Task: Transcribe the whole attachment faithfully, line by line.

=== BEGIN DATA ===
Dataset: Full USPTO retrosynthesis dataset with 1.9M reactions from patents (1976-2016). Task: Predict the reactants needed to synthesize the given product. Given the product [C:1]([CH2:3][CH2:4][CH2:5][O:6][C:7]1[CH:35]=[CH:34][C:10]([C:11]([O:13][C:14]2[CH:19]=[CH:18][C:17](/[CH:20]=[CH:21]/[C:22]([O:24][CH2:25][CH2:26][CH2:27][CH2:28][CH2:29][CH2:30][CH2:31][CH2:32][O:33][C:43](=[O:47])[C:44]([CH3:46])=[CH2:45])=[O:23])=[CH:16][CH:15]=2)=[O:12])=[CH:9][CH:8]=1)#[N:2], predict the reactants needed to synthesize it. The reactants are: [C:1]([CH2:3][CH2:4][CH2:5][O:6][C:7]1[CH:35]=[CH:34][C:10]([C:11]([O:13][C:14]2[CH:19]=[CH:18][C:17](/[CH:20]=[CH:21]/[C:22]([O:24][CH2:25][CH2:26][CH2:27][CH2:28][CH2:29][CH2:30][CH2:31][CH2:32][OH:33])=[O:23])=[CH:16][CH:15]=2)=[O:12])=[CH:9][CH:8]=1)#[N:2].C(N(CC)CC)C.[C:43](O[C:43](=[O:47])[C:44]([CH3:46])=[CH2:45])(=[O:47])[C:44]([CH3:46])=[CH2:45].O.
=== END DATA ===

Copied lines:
Dataset: Full USPTO retrosynthesis dataset with 1.9M reactions from patents (1976-2016). Task: Predict the reactants needed to synthesize the given product. Given the product [C:1]([CH2:3][CH2:4][CH2:5][O:6][C:7]1[CH:35]=[CH:34][C:10]([C:11]([O:13][C:14]2[CH:19]=[CH:18][C:17](/[CH:20]=[CH:21]/[C:22]([O:24][CH2:25][CH2:26][CH2:27][CH2:28][CH2:29][CH2:30][CH2:31][CH2:32][O:33][C:43](=[O:47])[C:44]([CH3:46])=[CH2:45])=[O:23])=[CH:16][CH:15]=2)=[O:12])=[CH:9][CH:8]=1)#[N:2], predict the reactants needed to synthesize it. The reactants are: [C:1]([CH2:3][CH2:4][CH2:5][O:6][C:7]1[CH:35]=[CH:34][C:10]([C:11]([O:13][C:14]2[CH:19]=[CH:18][C:17](/[CH:20]=[CH:21]/[C:22]([O:24][CH2:25][CH2:26][CH2:27][CH2:28][CH2:29][CH2:30][CH2:31][CH2:32][OH:33])=[O:23])=[CH:16][CH:15]=2)=[O:12])=[CH:9][CH:8]=1)#[N:2].C(N(CC)CC)C.[C:43](O[C:43](=[O:47])[C:44]([CH3:46])=[CH2:45])(=[O:47])[C:44]([CH3:46])=[CH2:45].O.